9. Rainout. This is a term used to describe condensation that collects within the CPAP tubing and mask. It happens when the warm, humidified air from the CPAP machine hits the colder room temperature air and cools down. What happens then is a simple physics, now cooler air cannot hold as much moisture as the initially warm air, which further causes the water in the humidified air to form water droplets. Rainout can be prevented using heated tubing.
10. Tubing, Heated Tubing. Hoses that are used to deliver pressurized air from the PAP machine to your face mask are usually called tubing. More advanced tubes can be heated, to prevent “rainout” and make breathing pressurized air less uncomfortable.
11. CPAP Mask, Headgear. A CPAP mask is used to deliver pressurized air from the CPAP machine, via tubing, to your airways. There are several types of CPAP face masks:
Full face mask. Self-explanatory, full face mask covers full or most of the face. It covers both the mouth and nose at the same time. This is the most common CPAP mask as it fits all types of "breathers".
Nasal mask. Unlike the full face mask, this mask is significantly smaller and covers only the nose. Choice number one for “nose breathers”, this mask allows them much more mobility during sleep. Since it is more comfortable, recently it is gaining popularity with all types of breathers as it is used in combination with the chin strap which keeps the mouth closed during sleep.
Nasal pillow mask. The smallest of the 3 types, the nasal pillow mask is an upgraded solution to the nasal mask. This mask does not cover any part of the face, but instead, it sits right under the nose and uses silicone pads that fit just inside the nostrils.
Total face mask – covers the full face from chin to forehead, covering the whole face. These masks might be prescribed in the case of patients with facial irregularities when a proper mask seal cannot be obtained.
Oral masks – opposite to nasal masks, oral masks cover only the mouth. These are usually used when users have deviated septum or any similar issue with nose breathing, and for some reason cannot tolerate the full face mask, or simply find this mask as the better alternative due to its minimalistic design.
Hybrid masks – as suggested by its name, a hybrid mask is the combination (hybrid) of two mask types (most often combining the full face mask and nasal pillow mask, or even oral and nasal pillow mask).
Headgear. This is the part of the face mask, the elastic straps that hold the mask onto your head.
12. CPAP Ozone Disinfector. This device has multiple different names (mostly depending on the manufacturer), so you can hear someone saying cpap ozone sanitizer, CPAP ozone cleaner, and even a combination of all the terms, CPAP Cleaner Ozone Sterilizer Disinfector Sanitizer… But they are all used for the same device that is used to clean and sanitize your CPAP equipment, using ozone as a sanitizing agent. CPAP ozone sanitizers are highly efficient (sanitize over 99.9% of germs, mold, bacteria, and even viruses) and simple to use, just put your CPAP equipment in sanitizing bag and push the button to start the process. For the best cleaning and sanitizing results, we recommend using PrimeClean® CPAP Cleaner.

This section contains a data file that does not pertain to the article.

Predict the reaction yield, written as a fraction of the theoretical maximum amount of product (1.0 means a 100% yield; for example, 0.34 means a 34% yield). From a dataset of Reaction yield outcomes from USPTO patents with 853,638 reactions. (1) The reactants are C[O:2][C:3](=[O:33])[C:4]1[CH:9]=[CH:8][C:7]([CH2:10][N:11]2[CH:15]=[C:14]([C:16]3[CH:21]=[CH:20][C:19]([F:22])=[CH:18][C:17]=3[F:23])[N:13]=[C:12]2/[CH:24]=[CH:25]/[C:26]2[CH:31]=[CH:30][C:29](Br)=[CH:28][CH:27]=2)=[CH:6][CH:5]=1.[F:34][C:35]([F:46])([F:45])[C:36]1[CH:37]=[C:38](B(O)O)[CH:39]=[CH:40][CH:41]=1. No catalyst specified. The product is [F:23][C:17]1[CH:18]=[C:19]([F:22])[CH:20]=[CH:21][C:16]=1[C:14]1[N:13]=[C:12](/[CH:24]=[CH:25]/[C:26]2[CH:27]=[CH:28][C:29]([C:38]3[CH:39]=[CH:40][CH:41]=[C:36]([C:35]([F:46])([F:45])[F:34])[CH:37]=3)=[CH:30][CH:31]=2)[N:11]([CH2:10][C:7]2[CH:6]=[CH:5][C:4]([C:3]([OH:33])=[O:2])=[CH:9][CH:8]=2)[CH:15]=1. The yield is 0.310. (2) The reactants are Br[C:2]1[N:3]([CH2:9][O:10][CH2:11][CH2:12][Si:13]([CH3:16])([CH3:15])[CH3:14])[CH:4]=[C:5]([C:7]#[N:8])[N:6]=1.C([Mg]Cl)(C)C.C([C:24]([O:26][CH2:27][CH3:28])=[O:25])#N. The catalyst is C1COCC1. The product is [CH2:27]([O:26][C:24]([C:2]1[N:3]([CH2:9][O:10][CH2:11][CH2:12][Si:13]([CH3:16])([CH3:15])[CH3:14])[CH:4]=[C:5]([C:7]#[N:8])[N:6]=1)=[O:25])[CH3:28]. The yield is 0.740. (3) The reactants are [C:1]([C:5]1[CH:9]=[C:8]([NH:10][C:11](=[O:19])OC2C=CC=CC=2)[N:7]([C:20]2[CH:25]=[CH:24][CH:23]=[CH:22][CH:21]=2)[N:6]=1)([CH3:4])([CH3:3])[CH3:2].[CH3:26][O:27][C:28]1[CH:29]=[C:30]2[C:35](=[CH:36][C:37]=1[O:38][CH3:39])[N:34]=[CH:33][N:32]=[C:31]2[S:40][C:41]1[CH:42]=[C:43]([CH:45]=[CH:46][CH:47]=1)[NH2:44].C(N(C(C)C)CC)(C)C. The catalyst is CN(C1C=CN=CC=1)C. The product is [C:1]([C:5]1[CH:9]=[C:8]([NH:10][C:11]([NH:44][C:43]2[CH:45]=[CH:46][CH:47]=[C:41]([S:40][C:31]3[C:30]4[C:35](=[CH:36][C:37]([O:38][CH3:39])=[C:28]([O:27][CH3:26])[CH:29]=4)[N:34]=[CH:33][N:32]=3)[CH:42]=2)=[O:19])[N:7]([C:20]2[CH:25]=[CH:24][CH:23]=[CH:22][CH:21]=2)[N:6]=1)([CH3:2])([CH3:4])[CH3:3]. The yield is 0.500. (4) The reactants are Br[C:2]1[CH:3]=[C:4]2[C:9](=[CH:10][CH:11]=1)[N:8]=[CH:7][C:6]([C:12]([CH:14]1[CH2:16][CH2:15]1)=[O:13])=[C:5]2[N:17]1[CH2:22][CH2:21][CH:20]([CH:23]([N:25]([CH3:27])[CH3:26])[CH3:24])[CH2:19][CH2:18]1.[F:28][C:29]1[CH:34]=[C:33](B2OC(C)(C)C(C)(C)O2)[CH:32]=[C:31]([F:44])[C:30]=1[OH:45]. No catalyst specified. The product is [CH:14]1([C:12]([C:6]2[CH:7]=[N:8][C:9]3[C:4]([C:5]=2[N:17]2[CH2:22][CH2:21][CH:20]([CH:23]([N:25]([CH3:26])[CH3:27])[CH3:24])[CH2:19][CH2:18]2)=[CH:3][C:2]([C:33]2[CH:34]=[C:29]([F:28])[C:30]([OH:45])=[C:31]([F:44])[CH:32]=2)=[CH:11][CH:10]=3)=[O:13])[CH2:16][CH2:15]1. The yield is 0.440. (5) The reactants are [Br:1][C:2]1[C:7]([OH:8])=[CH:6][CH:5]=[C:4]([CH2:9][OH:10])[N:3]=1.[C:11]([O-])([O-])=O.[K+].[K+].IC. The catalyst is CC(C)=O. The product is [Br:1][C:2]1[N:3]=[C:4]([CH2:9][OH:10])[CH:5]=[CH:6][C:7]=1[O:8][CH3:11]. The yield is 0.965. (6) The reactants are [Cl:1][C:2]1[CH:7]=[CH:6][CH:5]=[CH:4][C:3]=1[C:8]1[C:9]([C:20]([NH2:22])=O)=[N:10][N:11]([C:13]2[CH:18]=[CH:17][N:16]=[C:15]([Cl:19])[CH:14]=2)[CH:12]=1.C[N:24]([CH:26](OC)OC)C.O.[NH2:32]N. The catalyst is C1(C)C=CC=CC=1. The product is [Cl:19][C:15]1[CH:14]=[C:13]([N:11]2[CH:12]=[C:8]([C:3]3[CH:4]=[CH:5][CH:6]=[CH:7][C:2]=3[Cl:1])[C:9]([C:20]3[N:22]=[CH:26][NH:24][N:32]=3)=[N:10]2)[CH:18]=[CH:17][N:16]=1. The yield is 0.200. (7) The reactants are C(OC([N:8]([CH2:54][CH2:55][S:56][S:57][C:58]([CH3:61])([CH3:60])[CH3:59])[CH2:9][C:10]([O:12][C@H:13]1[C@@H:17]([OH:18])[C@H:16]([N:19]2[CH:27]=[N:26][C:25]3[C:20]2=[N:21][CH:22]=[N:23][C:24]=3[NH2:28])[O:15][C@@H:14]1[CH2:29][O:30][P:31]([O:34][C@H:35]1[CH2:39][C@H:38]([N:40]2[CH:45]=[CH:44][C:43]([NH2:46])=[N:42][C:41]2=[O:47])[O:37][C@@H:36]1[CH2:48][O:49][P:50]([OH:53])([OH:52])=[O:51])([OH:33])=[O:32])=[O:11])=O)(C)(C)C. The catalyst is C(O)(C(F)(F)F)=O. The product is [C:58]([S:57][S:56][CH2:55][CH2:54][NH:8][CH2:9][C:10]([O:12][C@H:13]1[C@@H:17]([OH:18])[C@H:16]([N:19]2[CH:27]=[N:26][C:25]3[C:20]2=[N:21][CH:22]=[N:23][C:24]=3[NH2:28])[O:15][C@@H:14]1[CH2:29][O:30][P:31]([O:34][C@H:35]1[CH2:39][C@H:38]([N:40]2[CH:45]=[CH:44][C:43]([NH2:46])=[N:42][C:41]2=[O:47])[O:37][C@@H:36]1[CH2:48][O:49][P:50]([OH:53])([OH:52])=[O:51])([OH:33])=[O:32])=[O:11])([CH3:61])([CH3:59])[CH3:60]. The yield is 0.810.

13. CPAP Mask Strap Covers, Chin Strap. Mask strap covers are used to reduce the distress caused by CPAP Straps. CPAP Strap Covers are a small addition/accessory that is designed to be wrapped around the straps of the CPAP masks and since they are made of soft, natural materials, they will reduce the pressure marks, rash, or any discomfort CPAP straps might cause.
14. Letter of Medical Necessity (LMN). LMN is a certificate issued by a physician that states that the prescribed item(s) is/are medically indicated, and necessary with reference to the standards of medical practice and treatment of a patient's condition. LMN is a document that you want to have during traveling, at an airport or customs…and it is also used if you need to indicate that your medical condition is eligible for your health insurance cover.
15. ResMed, Phillips Respironics, Somnetics, Fisher & Paykel, DeVilbiss, Apex Medical… These are all CPAP device big brand manufacturers' names.
The history of ResMed is linked to the beginnings of CPAP therapy… Baxter International was the first company that licensed Dr. Sullivan’s CPAP patent and developed a commercial CPAP machine, released in 1988. After that, the company ResCare acquired Baxter International, and in 1995. changed the name to ResMed. With its wide variety of products and PAP machines, it is easily the most influential company in the sleep apnea therapy industry.
Phillips Respironics is part of the huge Phillips family. Focused on sleep apnea therapy, it is offering high quality and familiar brand name. As their main competitor, they also offer a wide variety of products for different needs and occasions.
Even though there are quite a few companies by now that produce PAP machines, it is very few that can be named next to ResMed and Phillips Respironics…but there are a few good manufacturers worth mentioning: Somnetics, Fisher & Paykel, DeVilbiss, Apex Medical…
CPAP terminology can sound confusing. Especially if you are new to CPAP therapy. But it is not something you should be worrying about. We find that the above-mentioned 15 terms and their variations are most often used, and knowing them should be enough to understand most of the texts or chats related to the CPAP world.
If you feel that we missed some term that is very often in use, or misinterpreted some, please feel free to contact us and point to it, we will be glad to improve ourselves through your suggestion.